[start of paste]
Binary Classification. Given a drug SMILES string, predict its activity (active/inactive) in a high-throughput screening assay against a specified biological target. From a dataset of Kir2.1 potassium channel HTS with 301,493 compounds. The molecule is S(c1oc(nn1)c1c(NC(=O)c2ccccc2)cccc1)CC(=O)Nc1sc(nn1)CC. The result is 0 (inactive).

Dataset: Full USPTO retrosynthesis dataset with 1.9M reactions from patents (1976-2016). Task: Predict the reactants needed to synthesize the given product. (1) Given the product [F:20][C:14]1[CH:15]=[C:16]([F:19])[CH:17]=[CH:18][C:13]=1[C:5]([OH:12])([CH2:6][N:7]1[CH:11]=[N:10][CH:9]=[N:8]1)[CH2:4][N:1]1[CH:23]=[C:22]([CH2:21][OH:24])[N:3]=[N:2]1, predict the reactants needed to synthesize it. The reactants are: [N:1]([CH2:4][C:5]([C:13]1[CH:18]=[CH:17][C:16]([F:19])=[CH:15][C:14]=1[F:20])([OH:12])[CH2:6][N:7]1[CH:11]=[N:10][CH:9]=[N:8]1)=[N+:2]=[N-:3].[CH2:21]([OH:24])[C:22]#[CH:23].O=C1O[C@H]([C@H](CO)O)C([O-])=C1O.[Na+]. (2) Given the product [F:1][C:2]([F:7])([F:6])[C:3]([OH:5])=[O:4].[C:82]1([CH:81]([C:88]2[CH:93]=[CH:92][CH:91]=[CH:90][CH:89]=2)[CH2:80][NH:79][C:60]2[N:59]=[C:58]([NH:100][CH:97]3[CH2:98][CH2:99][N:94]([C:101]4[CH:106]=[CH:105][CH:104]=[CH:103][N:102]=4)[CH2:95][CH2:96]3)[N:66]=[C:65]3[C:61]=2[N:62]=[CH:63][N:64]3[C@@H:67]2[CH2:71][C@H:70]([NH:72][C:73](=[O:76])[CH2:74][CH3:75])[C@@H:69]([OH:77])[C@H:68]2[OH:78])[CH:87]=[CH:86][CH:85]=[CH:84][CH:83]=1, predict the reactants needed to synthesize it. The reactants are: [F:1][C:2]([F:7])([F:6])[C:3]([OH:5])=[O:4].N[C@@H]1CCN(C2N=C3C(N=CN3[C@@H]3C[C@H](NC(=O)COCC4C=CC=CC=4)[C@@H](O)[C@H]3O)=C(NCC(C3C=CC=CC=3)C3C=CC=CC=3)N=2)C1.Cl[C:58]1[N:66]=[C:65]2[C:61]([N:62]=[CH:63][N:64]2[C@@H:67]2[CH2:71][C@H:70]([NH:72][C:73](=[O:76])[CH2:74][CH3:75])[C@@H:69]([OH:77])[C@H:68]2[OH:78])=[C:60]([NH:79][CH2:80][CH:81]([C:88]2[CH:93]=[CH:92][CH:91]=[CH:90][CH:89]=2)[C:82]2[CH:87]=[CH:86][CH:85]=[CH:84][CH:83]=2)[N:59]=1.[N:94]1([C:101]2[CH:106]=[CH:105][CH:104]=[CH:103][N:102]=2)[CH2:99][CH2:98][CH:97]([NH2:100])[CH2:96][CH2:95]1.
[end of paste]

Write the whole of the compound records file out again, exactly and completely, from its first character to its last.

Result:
Binary Classification. Given a drug SMILES string, predict its activity (active/inactive) in a high-throughput screening assay against a specified biological target. From a dataset of Kir2.1 potassium channel HTS with 301,493 compounds. The molecule is S(c1oc(nn1)c1c(NC(=O)c2ccccc2)cccc1)CC(=O)Nc1sc(nn1)CC. The result is 0 (inactive).

Dataset: Full USPTO retrosynthesis dataset with 1.9M reactions from patents (1976-2016). Task: Predict the reactants needed to synthesize the given product. (1) Given the product [F:20][C:14]1[CH:15]=[C:16]([F:19])[CH:17]=[CH:18][C:13]=1[C:5]([OH:12])([CH2:6][N:7]1[CH:11]=[N:10][CH:9]=[N:8]1)[CH2:4][N:1]1[CH:23]=[C:22]([CH2:21][OH:24])[N:3]=[N:2]1, predict the reactants needed to synthesize it. The reactants are: [N:1]([CH2:4][C:5]([C:13]1[CH:18]=[CH:17][C:16]([F:19])=[CH:15][C:14]=1[F:20])([OH:12])[CH2:6][N:7]1[CH:11]=[N:10][CH:9]=[N:8]1)=[N+:2]=[N-:3].[CH2:21]([OH:24])[C:22]#[CH:23].O=C1O[C@H]([C@H](CO)O)C([O-])=C1O.[Na+]. (2) Given the product [F:1][C:2]([F:7])([F:6])[C:3]([OH:5])=[O:4].[C:82]1([CH:81]([C:88]2[CH:93]=[CH:92][CH:91]=[CH:90][CH:89]=2)[CH2:80][NH:79][C:60]2[N:59]=[C:58]([NH:100][CH:97]3[CH2:98][CH2:99][N:94]([C:101]4[CH:106]=[CH:105][CH:104]=[CH:103][N:102]=4)[CH2:95][CH2:96]3)[N:66]=[C:65]3[C:61]=2[N:62]=[CH:63][N:64]3[C@@H:67]2[CH2:71][C@H:70]([NH:72][C:73](=[O:76])[CH2:74][CH3:75])[C@@H:69]([OH:77])[C@H:68]2[OH:78])[CH:87]=[CH:86][CH:85]=[CH:84][CH:83]=1, predict the reactants needed to synthesize it. The reactants are: [F:1][C:2]([F:7])([F:6])[C:3]([OH:5])=[O:4].N[C@@H]1CCN(C2N=C3C(N=CN3[C@@H]3C[C@H](NC(=O)COCC4C=CC=CC=4)[C@@H](O)[C@H]3O)=C(NCC(C3C=CC=CC=3)C3C=CC=CC=3)N=2)C1.Cl[C:58]1[N:66]=[C:65]2[C:61]([N:62]=[CH:63][N:64]2[C@@H:67]2[CH2:71][C@H:70]([NH:72][C:73](=[O:76])[CH2:74][CH3:75])[C@@H:69]([OH:77])[C@H:68]2[OH:78])=[C:60]([NH:79][CH2:80][CH:81]([C:88]2[CH:93]=[CH:92][CH:91]=[CH:90][CH:89]=2)[C:82]2[CH:87]=[CH:86][CH:85]=[CH:84][CH:83]=2)[N:59]=1.[N:94]1([C:101]2[CH:106]=[CH:105][CH:104]=[CH:103][N:102]=2)[CH2:99][CH2:98][CH:97]([NH2:100])[CH2:96][CH2:95]1.